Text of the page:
Some of those consequences were detailed in the Justice Department’s affidavit.
Nearly a quarter of state and local law enforcement officials who work directly with the federal Bureau of Alcohol, Tobacco, Firearms and Explosives — 12 of 53 officials — have withdrawn from working with the joint task force. State and local agencies have also begun to restrict federal access to investigative resources, including the Missouri Information Analysis Center, a state crime database and the Kansas City Police Department’s filing system.
The Columbia Police Department, home to the University of Missouri’s flagship campus, went so far as to disconnect from a national database of ballistics data on weapons and ammunition found at crime scenes, ATF officials reported.
The law “has, and will continue to do, significant damage to law enforcement in the state of Missouri,” wrote Brian M. Boynton, the acting chief of the Civil Division of the Department of Justice.
A show of strength
The battle in Missouri began about ten years ago, with a resistance against a resistance.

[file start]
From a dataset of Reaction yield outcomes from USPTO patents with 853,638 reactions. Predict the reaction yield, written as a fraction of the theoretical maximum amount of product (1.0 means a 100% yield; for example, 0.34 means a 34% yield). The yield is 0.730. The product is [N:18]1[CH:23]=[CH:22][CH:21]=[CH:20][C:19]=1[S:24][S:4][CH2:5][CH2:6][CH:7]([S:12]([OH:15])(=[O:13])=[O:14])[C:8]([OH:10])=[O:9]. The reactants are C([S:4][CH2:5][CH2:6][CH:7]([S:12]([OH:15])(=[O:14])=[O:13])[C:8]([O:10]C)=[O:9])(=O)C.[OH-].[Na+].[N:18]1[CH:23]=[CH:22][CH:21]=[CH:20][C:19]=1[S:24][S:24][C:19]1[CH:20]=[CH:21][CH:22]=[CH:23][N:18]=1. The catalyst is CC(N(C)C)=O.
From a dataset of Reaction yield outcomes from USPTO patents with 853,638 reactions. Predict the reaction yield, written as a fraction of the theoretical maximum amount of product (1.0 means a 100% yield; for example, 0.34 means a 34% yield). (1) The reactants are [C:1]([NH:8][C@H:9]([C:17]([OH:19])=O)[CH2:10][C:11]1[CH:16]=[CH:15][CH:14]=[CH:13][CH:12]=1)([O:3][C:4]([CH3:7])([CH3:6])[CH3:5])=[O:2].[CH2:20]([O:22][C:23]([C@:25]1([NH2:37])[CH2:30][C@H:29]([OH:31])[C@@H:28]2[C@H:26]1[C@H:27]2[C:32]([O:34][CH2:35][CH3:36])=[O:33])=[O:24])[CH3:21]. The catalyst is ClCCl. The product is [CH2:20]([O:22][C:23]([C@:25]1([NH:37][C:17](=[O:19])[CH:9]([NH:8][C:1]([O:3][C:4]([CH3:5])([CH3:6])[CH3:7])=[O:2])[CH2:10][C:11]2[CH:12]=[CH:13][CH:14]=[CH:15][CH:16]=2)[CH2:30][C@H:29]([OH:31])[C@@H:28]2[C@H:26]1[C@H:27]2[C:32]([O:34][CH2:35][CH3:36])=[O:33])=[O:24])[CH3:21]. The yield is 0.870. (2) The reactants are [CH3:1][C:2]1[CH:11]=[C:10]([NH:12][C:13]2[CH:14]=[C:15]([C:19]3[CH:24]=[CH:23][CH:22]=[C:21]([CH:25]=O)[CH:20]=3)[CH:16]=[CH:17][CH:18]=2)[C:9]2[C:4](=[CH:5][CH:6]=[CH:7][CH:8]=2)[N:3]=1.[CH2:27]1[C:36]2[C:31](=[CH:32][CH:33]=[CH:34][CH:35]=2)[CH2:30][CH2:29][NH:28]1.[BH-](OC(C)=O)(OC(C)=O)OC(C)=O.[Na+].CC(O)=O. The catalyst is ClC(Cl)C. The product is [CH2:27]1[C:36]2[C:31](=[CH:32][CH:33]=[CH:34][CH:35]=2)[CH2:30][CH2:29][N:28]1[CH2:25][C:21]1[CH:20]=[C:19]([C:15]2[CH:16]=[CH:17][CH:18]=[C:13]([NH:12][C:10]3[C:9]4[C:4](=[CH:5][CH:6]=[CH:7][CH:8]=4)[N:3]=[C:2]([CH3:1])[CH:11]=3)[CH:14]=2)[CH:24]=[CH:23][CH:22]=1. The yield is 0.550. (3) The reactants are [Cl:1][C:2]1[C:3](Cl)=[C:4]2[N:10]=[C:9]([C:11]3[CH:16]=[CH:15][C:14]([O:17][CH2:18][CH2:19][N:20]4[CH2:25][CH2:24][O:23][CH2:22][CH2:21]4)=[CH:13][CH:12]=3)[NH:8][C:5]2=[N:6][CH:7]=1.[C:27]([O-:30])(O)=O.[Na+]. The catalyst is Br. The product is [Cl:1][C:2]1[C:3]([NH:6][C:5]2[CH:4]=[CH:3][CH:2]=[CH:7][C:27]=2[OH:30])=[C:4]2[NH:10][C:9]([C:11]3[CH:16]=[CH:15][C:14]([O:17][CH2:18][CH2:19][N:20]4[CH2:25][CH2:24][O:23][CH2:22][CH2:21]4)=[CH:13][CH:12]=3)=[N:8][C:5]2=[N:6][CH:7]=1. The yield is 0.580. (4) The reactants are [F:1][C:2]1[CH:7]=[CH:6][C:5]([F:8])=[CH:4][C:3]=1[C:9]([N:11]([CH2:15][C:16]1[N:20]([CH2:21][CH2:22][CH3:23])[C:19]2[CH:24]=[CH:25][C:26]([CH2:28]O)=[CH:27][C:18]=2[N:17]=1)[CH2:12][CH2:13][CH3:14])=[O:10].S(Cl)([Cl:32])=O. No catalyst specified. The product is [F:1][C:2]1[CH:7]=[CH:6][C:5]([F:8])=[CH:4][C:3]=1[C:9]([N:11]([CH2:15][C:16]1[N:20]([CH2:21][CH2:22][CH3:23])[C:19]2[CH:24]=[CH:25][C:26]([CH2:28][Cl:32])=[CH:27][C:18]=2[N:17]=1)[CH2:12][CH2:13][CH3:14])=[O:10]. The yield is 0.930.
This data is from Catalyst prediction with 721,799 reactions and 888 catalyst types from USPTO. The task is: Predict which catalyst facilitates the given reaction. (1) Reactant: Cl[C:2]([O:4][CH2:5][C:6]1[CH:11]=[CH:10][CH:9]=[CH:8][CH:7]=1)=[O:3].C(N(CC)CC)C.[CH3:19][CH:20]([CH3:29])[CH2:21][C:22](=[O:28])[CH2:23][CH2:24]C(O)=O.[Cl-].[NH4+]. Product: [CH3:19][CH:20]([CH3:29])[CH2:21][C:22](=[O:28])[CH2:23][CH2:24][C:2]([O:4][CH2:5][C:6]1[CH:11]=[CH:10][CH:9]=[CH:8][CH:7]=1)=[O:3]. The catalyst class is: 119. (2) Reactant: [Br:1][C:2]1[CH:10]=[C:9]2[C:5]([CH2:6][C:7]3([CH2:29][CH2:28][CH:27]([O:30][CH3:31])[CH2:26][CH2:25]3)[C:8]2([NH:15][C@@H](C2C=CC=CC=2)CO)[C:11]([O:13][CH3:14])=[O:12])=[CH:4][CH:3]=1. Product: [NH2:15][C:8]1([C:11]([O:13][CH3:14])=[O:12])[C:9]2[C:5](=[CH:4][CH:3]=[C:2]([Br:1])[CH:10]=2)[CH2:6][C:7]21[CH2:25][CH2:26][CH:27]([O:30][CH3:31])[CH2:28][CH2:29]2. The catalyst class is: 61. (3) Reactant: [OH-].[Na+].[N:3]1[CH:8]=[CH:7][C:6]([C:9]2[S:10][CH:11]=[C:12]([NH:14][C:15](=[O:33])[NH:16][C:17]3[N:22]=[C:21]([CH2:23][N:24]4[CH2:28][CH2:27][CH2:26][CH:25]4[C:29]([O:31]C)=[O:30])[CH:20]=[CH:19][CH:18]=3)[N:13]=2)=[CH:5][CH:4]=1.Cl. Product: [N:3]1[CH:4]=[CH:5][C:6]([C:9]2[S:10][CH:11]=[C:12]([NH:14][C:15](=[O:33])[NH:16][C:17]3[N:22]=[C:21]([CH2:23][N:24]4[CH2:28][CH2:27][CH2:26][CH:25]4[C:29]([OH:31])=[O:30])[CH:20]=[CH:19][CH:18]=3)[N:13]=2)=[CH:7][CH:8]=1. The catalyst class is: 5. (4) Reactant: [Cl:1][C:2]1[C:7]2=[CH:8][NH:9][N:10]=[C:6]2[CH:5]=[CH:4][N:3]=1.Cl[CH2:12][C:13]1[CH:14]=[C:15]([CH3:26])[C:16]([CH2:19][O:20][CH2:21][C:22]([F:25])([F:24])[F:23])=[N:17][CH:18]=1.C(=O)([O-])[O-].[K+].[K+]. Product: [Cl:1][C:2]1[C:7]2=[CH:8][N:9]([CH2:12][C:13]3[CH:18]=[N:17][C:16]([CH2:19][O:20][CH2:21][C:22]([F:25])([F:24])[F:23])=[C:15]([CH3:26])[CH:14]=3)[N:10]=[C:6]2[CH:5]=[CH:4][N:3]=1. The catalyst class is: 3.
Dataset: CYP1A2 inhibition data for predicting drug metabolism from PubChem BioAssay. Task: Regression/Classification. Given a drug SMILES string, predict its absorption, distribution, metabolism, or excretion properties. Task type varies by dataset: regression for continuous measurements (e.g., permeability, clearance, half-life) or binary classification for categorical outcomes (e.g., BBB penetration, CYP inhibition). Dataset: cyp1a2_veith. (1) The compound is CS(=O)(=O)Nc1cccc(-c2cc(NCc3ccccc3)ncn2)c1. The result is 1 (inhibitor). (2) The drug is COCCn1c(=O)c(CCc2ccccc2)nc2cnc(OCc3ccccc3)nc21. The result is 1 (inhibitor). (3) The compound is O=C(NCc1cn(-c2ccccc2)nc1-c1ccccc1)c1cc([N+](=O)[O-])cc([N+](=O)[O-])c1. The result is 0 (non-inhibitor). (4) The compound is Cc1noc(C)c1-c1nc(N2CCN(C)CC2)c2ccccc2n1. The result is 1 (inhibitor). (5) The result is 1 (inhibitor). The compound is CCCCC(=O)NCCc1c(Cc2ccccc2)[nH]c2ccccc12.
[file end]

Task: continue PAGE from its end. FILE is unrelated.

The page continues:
After the 2012 massacre at the Sandy Hook Elementary School in Connecticut, President Barack Obama proposed a series of gun control measures, culminating in a failed Congressional effort to expand background checks on gun buyers.
The backlash from Republican-controlled state legislators was more enduring and successful.
The federal government has the constitutional authority to enact national gun laws, but the gun lobby and congressional Republicans thwarted nearly all major initiatives after an assault weapons ban enacted in the 1990s expired in 2004.
The most powerful regulatory tool in Washington’s arsenal – the national background check system for arms buyers – is administered directly by the FBI through authorized local arms dealers and is beyond the reach of states. But Republican-controlled lawmakers in recent years have vastly expanded access to gun ownership, even blocking limited restrictions, such as Democratic proposals for local “red flag” laws designed to keep firearms out of the hands of people who endanger themselves. or others.